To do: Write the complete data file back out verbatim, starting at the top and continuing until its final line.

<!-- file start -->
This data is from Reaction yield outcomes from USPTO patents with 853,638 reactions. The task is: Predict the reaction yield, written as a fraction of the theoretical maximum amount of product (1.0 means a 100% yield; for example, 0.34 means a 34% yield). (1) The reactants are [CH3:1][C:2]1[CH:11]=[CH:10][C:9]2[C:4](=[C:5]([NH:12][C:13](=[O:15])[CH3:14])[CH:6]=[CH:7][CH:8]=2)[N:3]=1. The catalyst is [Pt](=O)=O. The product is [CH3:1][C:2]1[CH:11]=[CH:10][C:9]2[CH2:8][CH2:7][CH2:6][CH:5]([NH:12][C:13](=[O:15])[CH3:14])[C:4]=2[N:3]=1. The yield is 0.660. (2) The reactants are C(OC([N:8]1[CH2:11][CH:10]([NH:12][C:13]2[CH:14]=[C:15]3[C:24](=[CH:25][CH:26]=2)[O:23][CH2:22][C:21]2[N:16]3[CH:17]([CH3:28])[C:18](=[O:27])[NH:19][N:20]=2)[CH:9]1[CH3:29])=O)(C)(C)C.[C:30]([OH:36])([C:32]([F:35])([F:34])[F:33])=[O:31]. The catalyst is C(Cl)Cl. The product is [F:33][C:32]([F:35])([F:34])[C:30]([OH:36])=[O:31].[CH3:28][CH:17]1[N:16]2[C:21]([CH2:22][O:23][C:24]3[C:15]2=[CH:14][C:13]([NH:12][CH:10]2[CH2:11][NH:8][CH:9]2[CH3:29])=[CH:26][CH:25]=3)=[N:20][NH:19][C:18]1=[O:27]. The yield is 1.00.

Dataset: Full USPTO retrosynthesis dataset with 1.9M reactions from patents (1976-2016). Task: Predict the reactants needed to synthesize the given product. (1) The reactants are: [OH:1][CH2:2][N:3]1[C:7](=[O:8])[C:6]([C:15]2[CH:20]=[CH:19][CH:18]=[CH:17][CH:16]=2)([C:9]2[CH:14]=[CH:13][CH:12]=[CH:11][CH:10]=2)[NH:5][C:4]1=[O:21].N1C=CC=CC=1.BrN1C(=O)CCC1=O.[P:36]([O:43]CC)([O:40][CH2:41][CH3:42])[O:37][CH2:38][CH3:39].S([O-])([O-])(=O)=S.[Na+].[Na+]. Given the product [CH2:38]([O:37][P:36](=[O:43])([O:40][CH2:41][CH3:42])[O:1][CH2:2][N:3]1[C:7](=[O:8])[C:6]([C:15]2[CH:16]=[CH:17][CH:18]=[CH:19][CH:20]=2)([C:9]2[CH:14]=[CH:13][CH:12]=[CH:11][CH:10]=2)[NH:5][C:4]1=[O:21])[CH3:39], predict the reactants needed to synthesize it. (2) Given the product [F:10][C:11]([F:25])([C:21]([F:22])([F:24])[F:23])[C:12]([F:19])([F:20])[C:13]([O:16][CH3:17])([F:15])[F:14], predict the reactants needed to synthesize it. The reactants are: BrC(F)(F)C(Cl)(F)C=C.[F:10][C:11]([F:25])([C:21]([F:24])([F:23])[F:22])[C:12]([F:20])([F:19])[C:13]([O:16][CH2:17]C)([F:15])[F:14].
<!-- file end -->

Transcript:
This data is from Reaction yield outcomes from USPTO patents with 853,638 reactions. The task is: Predict the reaction yield, written as a fraction of the theoretical maximum amount of product (1.0 means a 100% yield; for example, 0.34 means a 34% yield). (1) The reactants are [CH3:1][C:2]1[CH:11]=[CH:10][C:9]2[C:4](=[C:5]([NH:12][C:13](=[O:15])[CH3:14])[CH:6]=[CH:7][CH:8]=2)[N:3]=1. The catalyst is [Pt](=O)=O. The product is [CH3:1][C:2]1[CH:11]=[CH:10][C:9]2[CH2:8][CH2:7][CH2:6][CH:5]([NH:12][C:13](=[O:15])[CH3:14])[C:4]=2[N:3]=1. The yield is 0.660. (2) The reactants are C(OC([N:8]1[CH2:11][CH:10]([NH:12][C:13]2[CH:14]=[C:15]3[C:24](=[CH:25][CH:26]=2)[O:23][CH2:22][C:21]2[N:16]3[CH:17]([CH3:28])[C:18](=[O:27])[NH:19][N:20]=2)[CH:9]1[CH3:29])=O)(C)(C)C.[C:30]([OH:36])([C:32]([F:35])([F:34])[F:33])=[O:31]. The catalyst is C(Cl)Cl. The product is [F:33][C:32]([F:35])([F:34])[C:30]([OH:36])=[O:31].[CH3:28][CH:17]1[N:16]2[C:21]([CH2:22][O:23][C:24]3[C:15]2=[CH:14][C:13]([NH:12][CH:10]2[CH2:11][NH:8][CH:9]2[CH3:29])=[CH:26][CH:25]=3)=[N:20][NH:19][C:18]1=[O:27]. The yield is 1.00.

Dataset: Full USPTO retrosynthesis dataset with 1.9M reactions from patents (1976-2016). Task: Predict the reactants needed to synthesize the given product. (1) The reactants are: [OH:1][CH2:2][N:3]1[C:7](=[O:8])[C:6]([C:15]2[CH:20]=[CH:19][CH:18]=[CH:17][CH:16]=2)([C:9]2[CH:14]=[CH:13][CH:12]=[CH:11][CH:10]=2)[NH:5][C:4]1=[O:21].N1C=CC=CC=1.BrN1C(=O)CCC1=O.[P:36]([O:43]CC)([O:40][CH2:41][CH3:42])[O:37][CH2:38][CH3:39].S([O-])([O-])(=O)=S.[Na+].[Na+]. Given the product [CH2:38]([O:37][P:36](=[O:43])([O:40][CH2:41][CH3:42])[O:1][CH2:2][N:3]1[C:7](=[O:8])[C:6]([C:15]2[CH:16]=[CH:17][CH:18]=[CH:19][CH:20]=2)([C:9]2[CH:14]=[CH:13][CH:12]=[CH:11][CH:10]=2)[NH:5][C:4]1=[O:21])[CH3:39], predict the reactants needed to synthesize it. (2) Given the product [F:10][C:11]([F:25])([C:21]([F:22])([F:24])[F:23])[C:12]([F:19])([F:20])[C:13]([O:16][CH3:17])([F:15])[F:14], predict the reactants needed to synthesize it. The reactants are: BrC(F)(F)C(Cl)(F)C=C.[F:10][C:11]([F:25])([C:21]([F:24])([F:23])[F:22])[C:12]([F:20])([F:19])[C:13]([O:16][CH2:17]C)([F:15])[F:14].